Yet the response by the private bar to these crises belied the profession’s ethical responsibility to meeting social responsibilities, argues University of Maryland law professor Douglas L. Colbert.

“Many volunteer lawyers came forward and helped with free legal assistance,” Colbert said. “They don’t see themselves as superheroes, only regular attorneys meeting their ethical duty in a time of crisis. Yet, why so few? Lawyers are aware of their ethical responsibility as public citizens to meeting social responsibilities.”

Colbert researched the legal profession’s responses to the two crises in a Howard Law Review article, “Professional Responsibility in Crisis.”

Louisiana’s bar revealed only “a small cadre of [about 100] heroic attorneys . . . gave generously of their time to people who were in dire need of legal representation,” Colbert wrote.

Even as more lawyers volunteered, most of “Louisiana’s [16,000] lawyers continued to remain on the sidelines and had not sufficiently replenished the ranks of this exhausted group of volunteers,” he wrote.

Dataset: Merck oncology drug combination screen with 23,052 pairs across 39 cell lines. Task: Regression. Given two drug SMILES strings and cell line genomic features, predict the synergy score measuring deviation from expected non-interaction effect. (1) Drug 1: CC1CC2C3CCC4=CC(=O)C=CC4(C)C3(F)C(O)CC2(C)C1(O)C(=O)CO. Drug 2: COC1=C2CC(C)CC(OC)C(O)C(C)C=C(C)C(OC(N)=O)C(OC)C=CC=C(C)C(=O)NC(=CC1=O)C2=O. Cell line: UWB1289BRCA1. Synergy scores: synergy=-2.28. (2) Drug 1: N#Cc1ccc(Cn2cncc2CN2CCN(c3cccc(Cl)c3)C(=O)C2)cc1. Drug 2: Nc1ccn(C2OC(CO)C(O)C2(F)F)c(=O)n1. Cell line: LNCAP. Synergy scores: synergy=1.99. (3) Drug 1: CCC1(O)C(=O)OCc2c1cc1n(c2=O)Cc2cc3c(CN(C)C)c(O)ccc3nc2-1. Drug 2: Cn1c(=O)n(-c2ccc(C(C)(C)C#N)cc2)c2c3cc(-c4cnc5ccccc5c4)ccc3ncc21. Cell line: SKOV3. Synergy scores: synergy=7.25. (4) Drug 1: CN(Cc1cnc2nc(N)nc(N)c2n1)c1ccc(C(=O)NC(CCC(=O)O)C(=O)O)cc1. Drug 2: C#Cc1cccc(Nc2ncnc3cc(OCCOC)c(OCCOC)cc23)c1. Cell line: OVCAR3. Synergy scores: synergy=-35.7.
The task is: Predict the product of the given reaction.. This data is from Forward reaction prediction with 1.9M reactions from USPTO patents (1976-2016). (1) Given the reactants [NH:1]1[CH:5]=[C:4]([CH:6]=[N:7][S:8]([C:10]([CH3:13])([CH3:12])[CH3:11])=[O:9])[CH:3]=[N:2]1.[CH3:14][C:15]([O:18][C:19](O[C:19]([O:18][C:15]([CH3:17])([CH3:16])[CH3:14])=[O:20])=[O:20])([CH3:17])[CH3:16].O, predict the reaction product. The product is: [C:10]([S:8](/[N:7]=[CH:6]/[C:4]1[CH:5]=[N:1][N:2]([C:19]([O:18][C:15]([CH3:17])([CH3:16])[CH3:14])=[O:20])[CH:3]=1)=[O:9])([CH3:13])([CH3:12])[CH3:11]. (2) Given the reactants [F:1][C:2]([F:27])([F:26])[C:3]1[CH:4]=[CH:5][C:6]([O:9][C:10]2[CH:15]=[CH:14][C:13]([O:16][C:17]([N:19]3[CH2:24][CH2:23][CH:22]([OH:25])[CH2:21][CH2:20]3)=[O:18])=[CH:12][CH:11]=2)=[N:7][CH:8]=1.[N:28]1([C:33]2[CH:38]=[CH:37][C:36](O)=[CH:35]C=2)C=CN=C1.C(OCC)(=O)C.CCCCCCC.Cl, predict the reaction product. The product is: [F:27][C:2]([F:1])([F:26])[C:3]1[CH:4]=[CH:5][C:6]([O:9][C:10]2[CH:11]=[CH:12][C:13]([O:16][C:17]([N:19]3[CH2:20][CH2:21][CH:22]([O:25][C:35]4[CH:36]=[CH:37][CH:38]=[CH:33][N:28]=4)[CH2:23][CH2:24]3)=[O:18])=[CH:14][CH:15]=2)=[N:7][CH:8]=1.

Ultimately, “hundreds more of Louisiana’s bar members contributed some pro bono, mostly on the civil side,” Colbert said.

In New York, the bar’s response to 9/11 was similar — in the low-single-digits.

While 3,000 lawyers volunteered their help, “the profession’s response … offers no grounds for complacency,” write Stanford Law professor Deborah Rhode in a critique referenced by Colbert.

About 95 percent of New York’s bar members “declined to participate and contribute any time to 9/11 victims’ needs” — and many who did, volunteered “relatively modestly.”

Colbert’s question: “In a profession as proud as ours, what can be done to enlist more volunteers acting as moral agents for the public community?”

And mine: With local civil legal aid and public defender offices swamped — and not just with the “historically” poor, but with formerly middle-class people capsized by the recession — isn’t Maryland facing its own Katrina?

To read the rest of this Daily Record “Of Service” column, click here.